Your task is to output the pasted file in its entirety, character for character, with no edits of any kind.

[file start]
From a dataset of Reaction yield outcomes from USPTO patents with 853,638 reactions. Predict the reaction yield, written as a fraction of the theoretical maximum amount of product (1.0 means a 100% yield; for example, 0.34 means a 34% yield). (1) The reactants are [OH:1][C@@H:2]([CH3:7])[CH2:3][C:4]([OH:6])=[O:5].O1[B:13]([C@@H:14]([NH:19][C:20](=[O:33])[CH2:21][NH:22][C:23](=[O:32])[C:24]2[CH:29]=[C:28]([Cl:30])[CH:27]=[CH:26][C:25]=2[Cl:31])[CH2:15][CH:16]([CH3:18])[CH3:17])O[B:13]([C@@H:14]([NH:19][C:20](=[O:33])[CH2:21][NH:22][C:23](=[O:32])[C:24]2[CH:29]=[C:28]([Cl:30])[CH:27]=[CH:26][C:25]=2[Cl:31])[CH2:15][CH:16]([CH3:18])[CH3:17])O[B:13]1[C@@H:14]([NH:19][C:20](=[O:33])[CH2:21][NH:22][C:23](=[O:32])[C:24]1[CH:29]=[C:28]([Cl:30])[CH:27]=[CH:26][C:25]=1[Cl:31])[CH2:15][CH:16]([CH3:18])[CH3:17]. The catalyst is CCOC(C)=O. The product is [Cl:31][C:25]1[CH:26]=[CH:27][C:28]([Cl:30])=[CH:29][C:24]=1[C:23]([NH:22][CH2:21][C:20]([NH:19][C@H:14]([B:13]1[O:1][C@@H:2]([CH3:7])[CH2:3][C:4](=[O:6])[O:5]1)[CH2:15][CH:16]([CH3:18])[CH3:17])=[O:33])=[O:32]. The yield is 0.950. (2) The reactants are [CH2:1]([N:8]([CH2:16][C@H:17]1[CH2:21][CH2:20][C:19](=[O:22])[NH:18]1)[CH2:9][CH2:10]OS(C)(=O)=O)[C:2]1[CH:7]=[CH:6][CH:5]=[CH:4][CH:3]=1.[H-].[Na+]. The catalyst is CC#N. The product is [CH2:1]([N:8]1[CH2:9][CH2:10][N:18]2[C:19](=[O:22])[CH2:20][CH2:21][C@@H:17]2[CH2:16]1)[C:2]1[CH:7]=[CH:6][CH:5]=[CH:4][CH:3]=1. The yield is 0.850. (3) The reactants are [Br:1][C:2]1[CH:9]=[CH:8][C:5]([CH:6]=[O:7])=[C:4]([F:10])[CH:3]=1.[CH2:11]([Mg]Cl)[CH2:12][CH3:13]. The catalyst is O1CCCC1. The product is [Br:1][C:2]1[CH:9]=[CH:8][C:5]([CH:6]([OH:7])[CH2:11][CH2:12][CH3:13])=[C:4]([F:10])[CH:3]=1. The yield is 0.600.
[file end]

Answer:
From a dataset of Reaction yield outcomes from USPTO patents with 853,638 reactions. Predict the reaction yield, written as a fraction of the theoretical maximum amount of product (1.0 means a 100% yield; for example, 0.34 means a 34% yield). (1) The reactants are [OH:1][C@@H:2]([CH3:7])[CH2:3][C:4]([OH:6])=[O:5].O1[B:13]([C@@H:14]([NH:19][C:20](=[O:33])[CH2:21][NH:22][C:23](=[O:32])[C:24]2[CH:29]=[C:28]([Cl:30])[CH:27]=[CH:26][C:25]=2[Cl:31])[CH2:15][CH:16]([CH3:18])[CH3:17])O[B:13]([C@@H:14]([NH:19][C:20](=[O:33])[CH2:21][NH:22][C:23](=[O:32])[C:24]2[CH:29]=[C:28]([Cl:30])[CH:27]=[CH:26][C:25]=2[Cl:31])[CH2:15][CH:16]([CH3:18])[CH3:17])O[B:13]1[C@@H:14]([NH:19][C:20](=[O:33])[CH2:21][NH:22][C:23](=[O:32])[C:24]1[CH:29]=[C:28]([Cl:30])[CH:27]=[CH:26][C:25]=1[Cl:31])[CH2:15][CH:16]([CH3:18])[CH3:17]. The catalyst is CCOC(C)=O. The product is [Cl:31][C:25]1[CH:26]=[CH:27][C:28]([Cl:30])=[CH:29][C:24]=1[C:23]([NH:22][CH2:21][C:20]([NH:19][C@H:14]([B:13]1[O:1][C@@H:2]([CH3:7])[CH2:3][C:4](=[O:6])[O:5]1)[CH2:15][CH:16]([CH3:18])[CH3:17])=[O:33])=[O:32]. The yield is 0.950. (2) The reactants are [CH2:1]([N:8]([CH2:16][C@H:17]1[CH2:21][CH2:20][C:19](=[O:22])[NH:18]1)[CH2:9][CH2:10]OS(C)(=O)=O)[C:2]1[CH:7]=[CH:6][CH:5]=[CH:4][CH:3]=1.[H-].[Na+]. The catalyst is CC#N. The product is [CH2:1]([N:8]1[CH2:9][CH2:10][N:18]2[C:19](=[O:22])[CH2:20][CH2:21][C@@H:17]2[CH2:16]1)[C:2]1[CH:7]=[CH:6][CH:5]=[CH:4][CH:3]=1. The yield is 0.850. (3) The reactants are [Br:1][C:2]1[CH:9]=[CH:8][C:5]([CH:6]=[O:7])=[C:4]([F:10])[CH:3]=1.[CH2:11]([Mg]Cl)[CH2:12][CH3:13]. The catalyst is O1CCCC1. The product is [Br:1][C:2]1[CH:9]=[CH:8][C:5]([CH:6]([OH:7])[CH2:11][CH2:12][CH3:13])=[C:4]([F:10])[CH:3]=1. The yield is 0.600.